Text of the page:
I’m always caught by surprise by the sudden arrival of fall.

IMG_1935

The falling temps and rising colors signal the end to the brutal heat and humidity I could easily live without.  But still.

IMG_1937

 

Still, I find myself most days, in this beautiful state, spinning and gazing in wonder at the Creator’s endless resourcefulness in awe-ing his children into open-mouthed astonishment.

IMG_1908.JPG

 

Change: I think that might be it.

IMG_1930

We are restless creatures, and crave change even when things seem to have smoothed and the wounds of the past recede like fading summer.

IMG_1918

So, outside!

IMG_1934

I can’t get enough.

IMG_1914

Drunk and reeling on the firmament, I try to gather it all in before it’s too late, before the next change, before it’s gone for good.

IMG_1922

Why is it so hard to just be in the season we’re in?

IMG_1924

There is glory enough, I think, if we are willing to accept its temporal nature.

IMG_1907

Because we are temporal creatures, here on earth.

IMG_1890

One day we will drink of His glory, and it will never end.

IMG_1879

I almost can’t wait.

 

 

 

 

 

On Letting Go

Next week, nearly two years and three months from the day he drove his car into a tree, I will shut off my son’s phone.

IMG_2095

The phone has rested on my bureau, bookshelf, table, or nightstand, in my private home or workplace apartment, all throughout this long season of grief and recovery.

IMG_2099

Though lifeless and inanimate, it has helped me come to terms with the man my son was becoming and has allowed me to connect with him despite his conspicuous absence.

IMG_2102

IMG_2103

IMG_1256

Finding the phone itself was not an easy thing, those shortlong years ago.

I wanted to know, we, his family, needed to know – what happened? 

Where were you going, my sweet son, and what were you doing? Were you texting or shuffling your music, navigating or calling your friends?

Why?

We received neither phone nor answers when his broken body arrived at the funeral home, not even the clothes he was wearing nor the cross from his neck.

A search was mounted: first, to the fateful tree, and next, to the garage where the wreck had been towed.

IMG_1651

His father and I clung to each other in the hot sun of the parking lot, weeping, as we beheld the crumpled heap, our own brokenness forgotten for a time in our shared sorrow.

No, it wasn’t easy to dig inside the car’s sad interior, littered with glass and dirt and rain, through the bark and bottles and blood, to find the device dangling under the dash at the end of its charging cord.

IMG_1258

Of course, there was a password that had to be cracked. Part of a zip code, our zip code, where we once lived as a family of six.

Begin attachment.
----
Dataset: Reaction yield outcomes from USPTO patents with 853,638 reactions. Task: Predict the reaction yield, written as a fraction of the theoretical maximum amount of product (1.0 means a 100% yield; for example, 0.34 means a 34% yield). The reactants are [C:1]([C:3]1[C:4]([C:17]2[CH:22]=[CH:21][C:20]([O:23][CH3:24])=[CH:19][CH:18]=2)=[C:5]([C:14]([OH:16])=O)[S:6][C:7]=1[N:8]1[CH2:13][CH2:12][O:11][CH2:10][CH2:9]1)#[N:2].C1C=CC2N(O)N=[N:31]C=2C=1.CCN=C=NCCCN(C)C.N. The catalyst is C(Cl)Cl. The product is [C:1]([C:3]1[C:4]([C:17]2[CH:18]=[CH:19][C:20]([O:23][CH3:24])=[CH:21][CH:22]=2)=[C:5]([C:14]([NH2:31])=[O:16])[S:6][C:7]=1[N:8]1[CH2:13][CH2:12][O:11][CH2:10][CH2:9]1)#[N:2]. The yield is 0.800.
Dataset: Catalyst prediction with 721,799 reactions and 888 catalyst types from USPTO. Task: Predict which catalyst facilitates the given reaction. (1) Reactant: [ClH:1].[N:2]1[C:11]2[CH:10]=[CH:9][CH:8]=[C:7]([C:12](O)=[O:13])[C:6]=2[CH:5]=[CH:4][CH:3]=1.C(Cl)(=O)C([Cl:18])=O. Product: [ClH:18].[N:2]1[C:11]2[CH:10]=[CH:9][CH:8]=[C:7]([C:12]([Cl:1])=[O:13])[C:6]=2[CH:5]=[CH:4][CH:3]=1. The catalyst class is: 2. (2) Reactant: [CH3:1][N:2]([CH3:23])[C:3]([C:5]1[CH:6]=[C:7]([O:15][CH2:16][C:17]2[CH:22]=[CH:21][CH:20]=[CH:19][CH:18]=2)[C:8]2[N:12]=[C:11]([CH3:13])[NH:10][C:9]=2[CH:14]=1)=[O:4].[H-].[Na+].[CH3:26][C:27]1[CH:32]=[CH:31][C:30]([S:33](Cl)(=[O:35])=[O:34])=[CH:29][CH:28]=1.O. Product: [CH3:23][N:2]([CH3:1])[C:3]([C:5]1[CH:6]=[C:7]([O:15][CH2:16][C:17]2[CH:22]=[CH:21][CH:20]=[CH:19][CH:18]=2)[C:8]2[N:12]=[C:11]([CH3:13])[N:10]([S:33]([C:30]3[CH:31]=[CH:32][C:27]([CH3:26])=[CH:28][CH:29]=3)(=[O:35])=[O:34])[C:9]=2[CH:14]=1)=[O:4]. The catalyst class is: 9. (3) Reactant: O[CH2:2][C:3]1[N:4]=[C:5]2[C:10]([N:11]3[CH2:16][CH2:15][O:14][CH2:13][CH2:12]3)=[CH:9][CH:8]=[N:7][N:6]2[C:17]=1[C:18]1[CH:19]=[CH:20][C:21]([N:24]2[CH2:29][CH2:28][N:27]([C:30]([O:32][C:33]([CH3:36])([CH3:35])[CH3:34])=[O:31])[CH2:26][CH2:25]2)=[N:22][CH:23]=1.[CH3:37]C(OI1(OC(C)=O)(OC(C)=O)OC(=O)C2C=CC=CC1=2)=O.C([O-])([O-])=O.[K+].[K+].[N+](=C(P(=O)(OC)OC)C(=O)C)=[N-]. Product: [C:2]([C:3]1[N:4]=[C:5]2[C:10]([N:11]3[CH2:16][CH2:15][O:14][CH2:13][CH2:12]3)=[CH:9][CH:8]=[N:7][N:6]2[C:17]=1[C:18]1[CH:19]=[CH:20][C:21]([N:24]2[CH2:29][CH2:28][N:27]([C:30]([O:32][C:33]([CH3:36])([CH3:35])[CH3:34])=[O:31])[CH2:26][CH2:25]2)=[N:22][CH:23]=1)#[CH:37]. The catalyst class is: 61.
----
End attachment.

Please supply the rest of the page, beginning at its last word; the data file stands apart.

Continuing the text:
So. Much. Loss.

We discover that he had not been texting, nor shuffling, nor looking at Waze. A small comfort, I suppose, because it was not the phone that killed him, but ignorance and alcohol and speed and pride.

One of the troopers in charge of my son’s case leads me to the accident report, which to this day I have still not been able to read in full. But there were witnesses who saw: a casual arm out the window, a brush with a traffic cone, a swerving, no seat belt.

IMG_1031

Why?

Too much to drink the night before, distraction, hurrying – home? We will never know in full.

My last texts to him, a day or two before his accident, are chilling. We talk of retrieving his car, newly repaired and inspected, and his hair, freshly cut. Why did I choose that emoji, a head swathed in cloth, when I would not see his face, too damaged by the crash, ever again?

Why did he choose those words?

IMG_1739

I don’t know what to make of this.

What I do know is that God speaks to me through His word, and in the weeks leading up to the crash, everywhere I turned, everywhere, were the promises of Psalm 23.

The Lord is my best friend and my shepherd.

His tracks take me to an oasis of peace.

Even though I walk through the valley of the shadow of death, I will fear no evil, for You are with me.

IMG_1332

He was preparing me, I know that now, just as He prepares me now for this next step of letting go.

Another Psalm comforts me today. It speaks of the path before me and the path that was my son’s.

You know every step I will take before my journey even begins. You’ve gone into my future to prepare the way, and in kindness you follow behind me to spare me from the harm of the past. 

You saw who you created me to be before I became me! Before I’d ever seen the light of day, the number of days you planned for me were already recorded in your book. (Psalm 139: 4-5, 16)

Even as I consider that this fall my son would have launched himself officially into adulthood – his college class having graduated this past May – and perhaps we even might have worked here together, at our beloved shared school, side by side, even as I consider this, I know I must continue to let go.